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Glad to hear this is moving forward. The cleared portion of alternative 3 looks like an old road of some sort - I checked it out last year after the most recent AA county section to the north was completed. For people riding the main route of the WB&A it looks like roughly the same distance for both alternatives, so perhaps the gradient would be the deciding factor (there's already a pretty steep hill leading down from Conway Rd). But I agree that alternative 2 would be better for connecting to Bowie St.

(as an aside - when I saw it last spring or summer, the PG county trail ended short of Bowie St. It stopped at a ROW perhaps 100m from the Amtrak line. Maybe you can take that ROW to Bowie St? It's driveable - I saw someone back there with a 4WD truck)

The Northern Crossing is the better option. The Con of the steep approach is just about a non-issue because the section of trail from Conway Road to the river's edge is fairly steep.

The easement for Alternative 3 (Southern Crossing) would have to come from the The Villages at Two Rivers and the developers already paid for and built the last segment of trail. Asking for an easement on top of that would be a hard sale.

Whichever route they choose, this is great news.

Maybe this will bring the South Shore Trail back into focus for AA County, as the completed WB&A should increase interest in a safe bike route from Odenton to Annapolis. Anyone have current information on AA County plans?

I would be happy with either option. Been waiting a very long time for this!

Any idea just how steep the approaches are for either case?


Work on Phase I (http://www.aacounty.org/departments/recreation-parks/parks/trails/forms-and-publications/south-shore-trail-map-1.pdf) is to begin this summer as is the feasibility study of phases III, IV and the MD Route 3 Crossing.

It's a no-brainer! The trail was always intended to connect and there's no way to get around the disconnected portions other than riding on Rt. 301 and dangerous Annapolis Rd. Ridiculous!

I don't like the idea of adding any more steepness to the the already steep trail, but whichever option can be built quickly.

Personally, I don't understand why the original trail can't be built. It was on a RR Right of Way and is still a transportation structure. Firearms safety course?! The author of that old article, Candus Thomson, seems to incorrectly imply that the safety course would be no more if the ROW is used. Why would a buffer zone be necessary if the firearms are unloaded as the article states? In fact, that could be used as part of the training simulation. How would a cyclist/pedestrian trail affect boy scouts, 4-H clubs, outdoors people and birders, and church groups other than in easier access (all of which are also cyclists, btw)? But, in absence of any sense on the part of Anne Arundel county and it's leaders then, of course, the alternative route should be built quickly. It's only been 17 years! I'm also curious whether or not the county lost the one million dollars in federal funding for the trail while they dragged their heels and didn't follow through on the lawsuit. Constant griping about balanced budgets while rejecting huge sums of money seems pretty hypocritical if that was the case.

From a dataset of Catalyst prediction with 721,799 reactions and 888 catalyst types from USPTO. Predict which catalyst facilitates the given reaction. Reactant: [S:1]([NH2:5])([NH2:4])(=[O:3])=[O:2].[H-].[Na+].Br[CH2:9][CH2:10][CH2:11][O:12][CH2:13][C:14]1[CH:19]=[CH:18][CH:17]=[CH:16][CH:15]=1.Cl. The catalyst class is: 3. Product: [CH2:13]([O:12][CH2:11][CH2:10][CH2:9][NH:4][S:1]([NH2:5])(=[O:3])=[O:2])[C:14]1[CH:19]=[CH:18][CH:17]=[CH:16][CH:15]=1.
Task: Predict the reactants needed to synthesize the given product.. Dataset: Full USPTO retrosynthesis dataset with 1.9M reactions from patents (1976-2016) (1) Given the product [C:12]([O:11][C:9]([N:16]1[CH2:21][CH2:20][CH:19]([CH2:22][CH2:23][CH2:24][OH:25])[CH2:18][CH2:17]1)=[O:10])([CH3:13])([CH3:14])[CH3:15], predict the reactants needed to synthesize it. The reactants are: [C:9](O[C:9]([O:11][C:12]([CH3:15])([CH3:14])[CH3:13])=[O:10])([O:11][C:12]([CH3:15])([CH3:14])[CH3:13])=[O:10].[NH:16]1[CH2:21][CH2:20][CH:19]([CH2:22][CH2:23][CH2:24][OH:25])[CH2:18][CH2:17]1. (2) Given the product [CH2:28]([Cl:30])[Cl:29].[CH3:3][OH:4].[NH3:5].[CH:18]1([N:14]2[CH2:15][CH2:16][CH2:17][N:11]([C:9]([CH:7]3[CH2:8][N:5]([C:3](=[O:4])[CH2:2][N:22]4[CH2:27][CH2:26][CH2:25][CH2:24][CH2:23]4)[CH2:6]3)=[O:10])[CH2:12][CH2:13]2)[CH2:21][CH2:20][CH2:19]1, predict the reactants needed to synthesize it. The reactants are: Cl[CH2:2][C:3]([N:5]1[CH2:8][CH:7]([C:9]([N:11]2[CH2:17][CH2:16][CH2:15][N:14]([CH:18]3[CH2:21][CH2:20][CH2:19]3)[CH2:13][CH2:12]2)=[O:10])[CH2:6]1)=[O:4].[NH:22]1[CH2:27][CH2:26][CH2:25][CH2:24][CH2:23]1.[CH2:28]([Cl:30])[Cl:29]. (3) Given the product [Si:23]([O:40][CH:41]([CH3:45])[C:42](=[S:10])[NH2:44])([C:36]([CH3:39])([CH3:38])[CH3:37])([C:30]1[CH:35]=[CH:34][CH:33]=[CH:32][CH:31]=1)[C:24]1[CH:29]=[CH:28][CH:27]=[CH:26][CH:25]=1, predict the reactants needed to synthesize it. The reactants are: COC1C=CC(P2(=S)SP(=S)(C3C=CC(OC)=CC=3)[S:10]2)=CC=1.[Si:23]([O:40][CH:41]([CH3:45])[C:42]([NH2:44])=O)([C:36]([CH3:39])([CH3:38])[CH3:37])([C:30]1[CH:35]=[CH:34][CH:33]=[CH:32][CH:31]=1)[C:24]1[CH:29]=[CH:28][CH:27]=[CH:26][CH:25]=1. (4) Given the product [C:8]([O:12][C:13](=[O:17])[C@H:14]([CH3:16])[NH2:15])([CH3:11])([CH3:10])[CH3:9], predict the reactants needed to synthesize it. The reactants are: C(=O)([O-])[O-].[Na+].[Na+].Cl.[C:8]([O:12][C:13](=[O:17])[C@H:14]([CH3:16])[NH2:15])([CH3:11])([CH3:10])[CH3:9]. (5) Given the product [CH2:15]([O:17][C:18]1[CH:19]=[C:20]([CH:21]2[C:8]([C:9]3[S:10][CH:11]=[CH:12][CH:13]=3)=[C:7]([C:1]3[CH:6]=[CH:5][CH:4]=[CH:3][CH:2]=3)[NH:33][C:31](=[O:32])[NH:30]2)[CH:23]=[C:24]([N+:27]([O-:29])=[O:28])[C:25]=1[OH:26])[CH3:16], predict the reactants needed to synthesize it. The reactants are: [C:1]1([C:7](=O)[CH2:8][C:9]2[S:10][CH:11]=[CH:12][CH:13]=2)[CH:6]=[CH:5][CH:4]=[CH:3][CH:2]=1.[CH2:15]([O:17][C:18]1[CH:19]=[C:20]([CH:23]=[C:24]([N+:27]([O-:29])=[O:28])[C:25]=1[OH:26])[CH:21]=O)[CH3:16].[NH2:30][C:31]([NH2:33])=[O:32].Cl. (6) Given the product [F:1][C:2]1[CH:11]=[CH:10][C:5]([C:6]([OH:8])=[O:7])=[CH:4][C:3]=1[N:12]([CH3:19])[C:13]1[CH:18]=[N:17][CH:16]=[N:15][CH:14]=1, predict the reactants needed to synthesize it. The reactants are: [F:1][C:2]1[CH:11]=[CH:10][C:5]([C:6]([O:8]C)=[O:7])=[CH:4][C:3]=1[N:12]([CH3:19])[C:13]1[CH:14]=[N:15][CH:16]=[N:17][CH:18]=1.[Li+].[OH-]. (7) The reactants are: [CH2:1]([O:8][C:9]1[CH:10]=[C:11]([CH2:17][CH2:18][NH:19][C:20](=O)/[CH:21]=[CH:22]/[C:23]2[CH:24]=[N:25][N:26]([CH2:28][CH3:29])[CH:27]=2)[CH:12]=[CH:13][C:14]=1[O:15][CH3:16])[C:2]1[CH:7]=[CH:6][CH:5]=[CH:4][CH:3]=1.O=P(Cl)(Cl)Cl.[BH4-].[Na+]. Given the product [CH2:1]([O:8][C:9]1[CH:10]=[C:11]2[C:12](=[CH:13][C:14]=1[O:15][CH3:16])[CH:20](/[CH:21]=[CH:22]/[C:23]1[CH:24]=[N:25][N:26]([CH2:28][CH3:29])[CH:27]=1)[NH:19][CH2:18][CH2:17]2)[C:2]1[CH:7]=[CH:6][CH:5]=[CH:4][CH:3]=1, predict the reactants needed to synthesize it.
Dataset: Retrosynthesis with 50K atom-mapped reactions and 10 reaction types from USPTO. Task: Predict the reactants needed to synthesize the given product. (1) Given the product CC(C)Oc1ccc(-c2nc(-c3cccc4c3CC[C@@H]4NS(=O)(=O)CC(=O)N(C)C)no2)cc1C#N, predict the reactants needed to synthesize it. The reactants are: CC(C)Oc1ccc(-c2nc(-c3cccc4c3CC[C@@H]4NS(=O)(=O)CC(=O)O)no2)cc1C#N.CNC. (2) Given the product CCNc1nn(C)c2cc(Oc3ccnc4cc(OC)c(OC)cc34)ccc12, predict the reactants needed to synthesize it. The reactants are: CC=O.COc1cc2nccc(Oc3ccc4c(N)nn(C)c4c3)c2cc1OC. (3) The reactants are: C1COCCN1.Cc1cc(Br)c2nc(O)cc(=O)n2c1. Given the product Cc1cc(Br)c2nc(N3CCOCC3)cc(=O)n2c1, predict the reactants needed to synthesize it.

At the trailhead for the new spur on the PG Co. side of the river there exist MNP&PC informational displays, but oddly none of them explain the spur's pre-trail history, and there is scant mention on the web of the fact that the spur is itself a rail trail. I will explain some of that history here. Corrections and elaborations are welcome.

The Bowie Race Track was serviced by WB&A trains from the first day that that facility, then known as Prince George's Park, opened in 1914. When the WB&A's main line went out of service in 1935 the Pennsylvania Railroad (PRR) filled the void in service by building a spur from their (now Amtrak's) main line east to the WB&A main line and continuing eastward over the WB&A race track spur route. The new spur trail with the exception of its first 40 yards sits atop the grade that the PRR constructed.

There are other remnants of this rail line beside the many crossties and tie plates that lie on either side of the spur trail. At this writing a satellite map view shows traces of both the terminal tracks at the race track and the wye connection at the Amtrak main line at Lemons Bridge.

A schematic of the WB&A race track spur, including its joining with the main line in a wye configuration, can be found on page 110 of John R. Merriken's book Every Hour on the Hour.

This PRR schematic indicates that a remnant of the WB&A main line route was used to turn PRR race trains. A PRR wye, shown in the middle of the schematic, was oriented 90 degrees clockwise from the (PRR-removed) WB&A wye. This also shows the shanty nicknamed "Track" from which an employee would direct train movements on the spur. http://broadway.pennsyrr.com/Rail/Prr/Maps/Itlk/map_ett_phil_1968_2343.gif

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